When The Saratogian’s owners, Digital First Media, sold the entire block, including the building, in 2012, the newspaper became tenants. Well before I left the newspaper two years ago, it was apparent that the ability to work from anywhere, coupled with the shrinking number of employees, made the beloved old building like an old pair of Jennifer Hudson’s pants: way too big.
So, today’s the day: The Saratogian is moving from 20 Lake Ave. to 7 Wells St., a little over half a mile away. Out of downtown’s line of sight, but not far. And, I’ll bet, in the new offices staffers won’t have to wear gloves in the winter and sweaters in summer.
I’ll admit I’m a little sad to see the end of an era, to acknowledge that the staff is too small for the building, and to lose my longtime perk of a downtown parking space.
Shake it off, Barbara.
I’ve said for decades that a city the size of Saratoga Springs is fortunate to have a daily newspaper. The current cadre of employees work hard to bring us the local news. It’s the building that’s closing, not the newspaper. Lucky for all of us.
Watching well-regarded TV journalists this morning hand Kellyanne Conway multiple opportunities to skirt a basic question — as if she will ever admit an administration wrongdoing — was painful. It takes me back to my days as a rookie reporter at a small-town newspaper, when I learned that you can’t make someone tell the truth.
Based on a City Hall record keeper’s tip, I obtained invoices showing the law requiring bids for construction work was dodged by having the contractor submit piecemeal invoices all just below the competitive bidding threshold. I arranged to meet with the contractor to hear firsthand his essential side to the story.
Hours later, I was back in the newsroom, in tears. The contractor would not admit the obvious. He would not tell the truth. He Kellyanne Conwayed me, back when the President’s Spinner in Chief was in grade school.
My editor straightened me out: The contractor’s answer is his answer. Report the comments and contrast them with what the documents show. That’s how you tell the truth.
I learned that lesson 40 years ago as a Jimmy Olsen at The Saratogian. But the same type of truth evasion still happens, to experienced reporters at the nation’s largest news organizations.
This weekend the New York Times reported – and Donald Trump Jr. himself tweeted — that two weeks after his father clinched the GOP nomination, Trump Jr. met with a Russian national, bringing along brother-in-law and presidential adviser Jared Kushner and then campaign chairman Paul Manafort, based on a promise of compromising information about Hillary Clinton. These conflict with Trump Jr.’s own earlier statements flat out denying any such campaign-related meeting.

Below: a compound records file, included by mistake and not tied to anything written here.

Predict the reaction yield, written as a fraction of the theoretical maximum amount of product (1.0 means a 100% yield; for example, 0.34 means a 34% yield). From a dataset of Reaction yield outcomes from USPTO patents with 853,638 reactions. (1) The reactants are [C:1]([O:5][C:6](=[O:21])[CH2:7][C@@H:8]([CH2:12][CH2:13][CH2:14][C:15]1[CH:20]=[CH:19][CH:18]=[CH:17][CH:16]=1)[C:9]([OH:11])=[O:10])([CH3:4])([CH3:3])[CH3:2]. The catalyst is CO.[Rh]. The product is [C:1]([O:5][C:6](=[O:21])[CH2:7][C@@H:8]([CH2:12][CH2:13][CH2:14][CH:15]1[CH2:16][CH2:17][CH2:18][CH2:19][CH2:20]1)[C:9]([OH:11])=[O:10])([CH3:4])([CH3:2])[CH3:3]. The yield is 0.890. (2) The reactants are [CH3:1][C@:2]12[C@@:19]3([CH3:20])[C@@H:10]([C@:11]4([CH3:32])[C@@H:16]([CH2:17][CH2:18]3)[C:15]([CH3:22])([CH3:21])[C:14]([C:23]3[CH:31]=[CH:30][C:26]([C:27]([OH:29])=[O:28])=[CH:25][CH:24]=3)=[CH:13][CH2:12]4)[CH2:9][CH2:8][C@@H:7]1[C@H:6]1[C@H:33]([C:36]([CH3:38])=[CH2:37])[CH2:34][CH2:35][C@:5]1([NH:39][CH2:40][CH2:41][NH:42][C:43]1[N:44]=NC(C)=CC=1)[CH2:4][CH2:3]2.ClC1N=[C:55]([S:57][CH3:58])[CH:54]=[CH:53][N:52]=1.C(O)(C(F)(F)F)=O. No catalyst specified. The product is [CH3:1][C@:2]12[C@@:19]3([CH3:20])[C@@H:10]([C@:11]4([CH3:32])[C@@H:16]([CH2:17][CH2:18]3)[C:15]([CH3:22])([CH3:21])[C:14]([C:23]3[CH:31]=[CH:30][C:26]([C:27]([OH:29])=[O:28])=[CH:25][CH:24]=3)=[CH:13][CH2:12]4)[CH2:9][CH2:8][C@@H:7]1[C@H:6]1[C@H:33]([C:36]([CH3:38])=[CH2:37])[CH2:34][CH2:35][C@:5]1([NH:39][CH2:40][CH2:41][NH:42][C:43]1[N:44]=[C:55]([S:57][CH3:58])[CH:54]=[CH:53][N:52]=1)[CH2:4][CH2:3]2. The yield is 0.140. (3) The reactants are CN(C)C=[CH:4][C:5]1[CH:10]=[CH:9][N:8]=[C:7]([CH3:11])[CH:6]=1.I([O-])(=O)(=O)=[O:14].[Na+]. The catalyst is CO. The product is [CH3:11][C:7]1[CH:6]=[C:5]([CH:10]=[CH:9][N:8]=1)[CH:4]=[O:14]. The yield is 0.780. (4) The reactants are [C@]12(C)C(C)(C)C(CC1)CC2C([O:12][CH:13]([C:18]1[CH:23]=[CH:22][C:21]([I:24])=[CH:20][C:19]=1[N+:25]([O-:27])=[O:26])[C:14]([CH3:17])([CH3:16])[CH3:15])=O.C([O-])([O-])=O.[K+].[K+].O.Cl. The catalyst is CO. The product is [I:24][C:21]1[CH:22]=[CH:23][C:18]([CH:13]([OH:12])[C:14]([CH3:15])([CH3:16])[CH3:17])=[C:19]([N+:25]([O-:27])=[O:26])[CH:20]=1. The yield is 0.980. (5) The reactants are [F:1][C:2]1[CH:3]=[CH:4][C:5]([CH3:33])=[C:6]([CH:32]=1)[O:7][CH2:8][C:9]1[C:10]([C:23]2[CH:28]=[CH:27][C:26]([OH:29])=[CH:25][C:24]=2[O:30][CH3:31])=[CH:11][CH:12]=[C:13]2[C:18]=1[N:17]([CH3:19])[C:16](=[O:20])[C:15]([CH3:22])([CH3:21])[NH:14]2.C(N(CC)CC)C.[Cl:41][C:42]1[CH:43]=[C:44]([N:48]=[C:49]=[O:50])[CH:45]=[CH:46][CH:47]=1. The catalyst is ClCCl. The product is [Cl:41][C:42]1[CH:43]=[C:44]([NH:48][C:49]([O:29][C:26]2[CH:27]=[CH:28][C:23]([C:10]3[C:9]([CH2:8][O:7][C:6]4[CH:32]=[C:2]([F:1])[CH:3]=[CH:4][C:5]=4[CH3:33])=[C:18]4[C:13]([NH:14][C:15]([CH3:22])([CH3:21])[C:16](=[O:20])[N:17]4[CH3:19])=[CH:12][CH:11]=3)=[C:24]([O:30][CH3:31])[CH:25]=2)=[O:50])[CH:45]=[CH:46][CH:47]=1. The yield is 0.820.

Watch video of ABC News Chief Anchor George Stephanopoulos and CNN anchor and reporter Christopher Cuomo this morning trying to get Trump counselor Conway to address this news.
Stephanopoulos and Cuomo repeatedly told viewers and Conway, to no avail, the issues are that the meeting occurred and was not disclosed, both actions possibly at odds with federal laws. Conway ignored their questions with non-stop irrelevant responses, pooh-poohing the meeting because, according to Trump Jr., the promised campaign dirt didn’t materialize.
Maybe I should be on the verge of tears again, given the flat-out refusal of the media-bashing administration to tell the truth. I am frustrated, angry and, to take a word from President Trump, sad.
Please, 24-hour TV news: Report what happened. Report the (albeit inane official) response. Report why it matters. Repeat as needed, putting it in context. But stop asking the same questions over and over hoping for a different outcome. That’s a definition of insanity, and it’s driving me crazy.
Saratoga Springs residents will have a chance this November to make City Hall more efficient, accountable and possibly less expensive – by voting “yes” to change the form of government.
The city is in good shape. Property taxes are reasonable. Snow is plowed and leaves are picked up. We’re well-protected by firefighters and police. Commercial and residential growth continues.
Well, the old saw “if it ain’t broke, don’t fix it” doesn’t apply. City Hall isn’t broken, but it would surely be better with a manager overseeing the whole kit and caboodle instead of the current five-headed monster.
Talk to movers and shakers in Saratoga Springs, and they’ll admit good things happen despite city government, not because of it. If you’ve needed help or information from City Hall, as I have, you’re likely to have had to visit multiple offices in different departments to resolve a single issue. Capable, hard-working city employees privately share their frustrations with the setup.
A Charter Review Commission of 15 citizens has concluded more than 13 months of extensive research, interviews and public discussions by voting, 11-2 (with two members absent), to present its on the Nov. 7 general election ballot. Even the nay-sayers lauded the work of their conscientious colleagues.
The new proposal isn’t perfect, but it’s less imperfect than the system it would replace.